I am so blessed to have discovered the brilliance of Whole Brain Teaching. Instead of spending my day policing my students and getting them back for not falling in line, I teach. I use the score board to help my students monitor their own behavior. They know my rules well and take it to heart when I remind them of rule 4 (make smart choices). They put their finger to their head and mouth the rule and then nod at like they understand that their previous choice was not smart and that next time will be different. Since I have been using this system, instead of having students change their color for every infraction I simply remind them of the rules and mark a sad face on the scoreboard. This helps them see that their behavior is not appropriate and needs to change. (Alternately when they make good choices they get a smiley.)  I have not had to raise my voice or resort to any of the consequences I mentioned earlier. This is what I know - the change is not in the students, the change is in me. I control how I react by putting myself in their shoes. I would not want to be embarrassed, out casted, told I was "bad", or to think I was not liked. I would rather know what I have done wrong and how I can do better in the future. That is how I want to be treated and how I would treat an adult. Why would I treat my students differently?
Holy moley does this work!                 

Whole Brain Teaching
Five Rules

Tuesday, September 6, 2011

First Grade Writing

For as long as I have been studying education I have been baffled by teaching writing. For each grade level that I have taught I have wondered where to begin and what the students' writing should look like. I have tried several approaches and it has been the topic of most of my questions to fellow teachers. Still I felt like there were pieces missing and that although I was trying hard there were gaps. I have never taught Fourth grade so I have never felt the Florida Writes stress that so many educators and administrators are concerned with. However, knowing that one day my students would face this I want to make sure that they would do well by laying a solid writing foundation. This has been my concern and goal, but until this year I was just unsure of what to do.
This year my school is using a curriculum called CRAFTPLUS. I love it! CRAFTPLUS teaches target skills that will turn the students in to great writers and will allow them to be creatively free. The teacher's guide is so easy to read and understand. It does not make you jump from one page or book to another. All of the information is right there in a thin book (that is important when you have so much to do). The pacing guide is more like lesson plans laid out for you. In fact I don't even see a need in writing my own lesson plans because they do such a great job of laying it out. With this curriculum comes a pacing guide (lesson plans) for every day of the school year. WOW! Each week the focus changes and my favorite part is how well it scaffolds the information. After a three day weekend my students were able to tell me about everything we learned last week, even the ones who struggle to focus. Last week was all about verbs and this week they are learning about descriptive attributes. We had so much fun describing our Leo the Lion puppet. Isn't it a beautiful thing when students are jumping out of their seats wanting to contribute to the lesson?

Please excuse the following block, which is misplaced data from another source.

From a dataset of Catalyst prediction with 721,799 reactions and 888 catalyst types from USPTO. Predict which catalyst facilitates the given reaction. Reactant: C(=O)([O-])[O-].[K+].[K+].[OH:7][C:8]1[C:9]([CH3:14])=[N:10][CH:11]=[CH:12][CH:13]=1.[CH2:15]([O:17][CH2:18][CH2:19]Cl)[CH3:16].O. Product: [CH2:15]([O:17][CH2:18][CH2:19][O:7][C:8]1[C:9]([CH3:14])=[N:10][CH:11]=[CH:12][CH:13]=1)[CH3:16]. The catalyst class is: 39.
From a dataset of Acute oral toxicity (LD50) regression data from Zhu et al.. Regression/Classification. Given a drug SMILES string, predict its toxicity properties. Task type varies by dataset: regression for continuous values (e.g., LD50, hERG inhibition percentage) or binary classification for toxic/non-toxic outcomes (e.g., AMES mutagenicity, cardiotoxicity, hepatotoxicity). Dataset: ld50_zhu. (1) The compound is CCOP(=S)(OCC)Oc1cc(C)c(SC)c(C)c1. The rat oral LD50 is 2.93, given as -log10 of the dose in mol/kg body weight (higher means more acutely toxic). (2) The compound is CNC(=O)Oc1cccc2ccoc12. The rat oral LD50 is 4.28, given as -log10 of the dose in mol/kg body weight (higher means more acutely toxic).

Another reason I really like CRAFTPLUS is that the lessons cause the students to use higher order thinking. For example, last week they were writing sentences using verbs. I gave them pictures from a magazine and they had to write three sentences (I added a little bit to the lesson). Each sentence had to include a verb that matched the picture. Not every picture showed an big action, some verbs were as simple as smiling, or holding. Its easy to come up with running or kicking but they had to think deeper to come up with three verbs for one picture. The sentences were complete and orderly and they all had verbs. Even those students who are not yet strong in writing complete sentences did a great job. It was magical. This year I am loving my writing class!
Oh and by the way, the curriculum is complete but you can easily add your own teaching style and favorite writing activities. I love feeling like I know what I am doing and that I am doing it well. Watch out for those 4s, 5s, and 6s on our end of year writing assessment!